Publishing forecast firm Simba Information revealed interactive whiteboards (IWBs) were used in 29.5% of K-12 classrooms for at least 5.1 hours a day. In a recent report by the publisher, IWBs were found to have the most penetration of any recent tech device, with an average usage of over 70% in all major subject areas in elementary schools.
IWBs were reported to have had a significant impact on student achievement by 60.7% of respondents in an MCH Strategic Data survey. According to the report, almost as many teachers reported using IWBs for more than 5.1 hours a day as those who reported using them for less than 3 hours a day. "The biggest difference between our 2009 study and this report is the increased use of technology in the classroom," said Kathy Mickey, senior analyst for Simba Information. "It's becoming a norm that devices are used throughout the school day."
IWBs are being used in all major subject areas, with the highest use in mathematics followed by reading/ELA, according to the report. IWBs are the leading new device and have become a tool for connecting educators to other new devices, such as clickers, tablets, smartphones, MP3 players and others. They are followed by desktop computers, laptops and projectors which have been around in schools much longer.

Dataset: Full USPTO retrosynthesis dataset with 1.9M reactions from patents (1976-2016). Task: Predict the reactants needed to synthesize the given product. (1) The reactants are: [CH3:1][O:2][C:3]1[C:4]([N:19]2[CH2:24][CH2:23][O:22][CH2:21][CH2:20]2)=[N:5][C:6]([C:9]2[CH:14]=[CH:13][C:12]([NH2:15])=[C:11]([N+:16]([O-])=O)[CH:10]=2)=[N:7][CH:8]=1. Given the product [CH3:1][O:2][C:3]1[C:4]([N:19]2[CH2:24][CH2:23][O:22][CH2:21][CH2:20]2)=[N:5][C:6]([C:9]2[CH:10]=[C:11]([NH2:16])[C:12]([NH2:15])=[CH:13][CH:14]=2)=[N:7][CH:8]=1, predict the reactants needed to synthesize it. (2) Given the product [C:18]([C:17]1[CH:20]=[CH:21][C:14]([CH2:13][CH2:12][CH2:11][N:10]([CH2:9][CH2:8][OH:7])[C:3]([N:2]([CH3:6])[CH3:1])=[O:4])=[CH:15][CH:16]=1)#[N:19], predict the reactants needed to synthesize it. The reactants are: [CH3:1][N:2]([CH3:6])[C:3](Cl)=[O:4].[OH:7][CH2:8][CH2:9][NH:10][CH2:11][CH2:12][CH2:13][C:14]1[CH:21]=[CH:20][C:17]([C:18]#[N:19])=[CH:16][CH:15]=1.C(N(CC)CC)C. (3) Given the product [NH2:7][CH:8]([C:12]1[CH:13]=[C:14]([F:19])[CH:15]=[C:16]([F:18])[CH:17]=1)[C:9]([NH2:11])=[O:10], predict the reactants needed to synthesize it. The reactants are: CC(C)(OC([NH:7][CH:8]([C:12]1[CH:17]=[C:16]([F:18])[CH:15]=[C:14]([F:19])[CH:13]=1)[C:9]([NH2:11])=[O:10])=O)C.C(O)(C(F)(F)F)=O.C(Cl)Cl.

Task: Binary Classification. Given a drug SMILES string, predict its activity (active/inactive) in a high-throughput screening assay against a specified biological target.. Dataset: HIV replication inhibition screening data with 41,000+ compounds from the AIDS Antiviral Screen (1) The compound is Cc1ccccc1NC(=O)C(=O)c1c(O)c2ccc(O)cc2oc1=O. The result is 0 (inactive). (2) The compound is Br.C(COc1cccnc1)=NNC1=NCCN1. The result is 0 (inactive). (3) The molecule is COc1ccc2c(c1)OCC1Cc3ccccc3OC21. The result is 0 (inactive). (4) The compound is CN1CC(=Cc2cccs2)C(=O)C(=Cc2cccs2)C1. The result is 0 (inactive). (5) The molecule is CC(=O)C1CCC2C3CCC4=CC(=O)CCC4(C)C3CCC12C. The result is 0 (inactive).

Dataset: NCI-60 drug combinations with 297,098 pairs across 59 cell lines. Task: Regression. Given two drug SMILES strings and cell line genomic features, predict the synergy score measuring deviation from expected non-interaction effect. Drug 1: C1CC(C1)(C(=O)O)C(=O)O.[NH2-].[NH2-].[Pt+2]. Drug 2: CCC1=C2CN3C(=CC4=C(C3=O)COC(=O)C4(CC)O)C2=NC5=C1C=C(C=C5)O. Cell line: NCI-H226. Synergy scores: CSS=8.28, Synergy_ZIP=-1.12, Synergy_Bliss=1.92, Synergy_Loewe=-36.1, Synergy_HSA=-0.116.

The Simba Information report, "K-12 Tech Tools and Trends 2012," is built around an MCH Strategic Data survey sent out to school district educators, administrators and technology directors who are responsible for implementing technology in the classroom. The report covers a plethora of devices, including interactive whiteboards, projectors, document cameras, desktop computers, laptop/netbook computers, tablet computers/iPads, eReaders, MP3 players/iPods, smartphones and student response systems/clickers. It reveals which technology tools are being deployed in the classroom, how much time is spent using them, and where the digital curriculum being used comes from. It also gives an insider's look at the funding environment and the factors influencing purchasing decisions.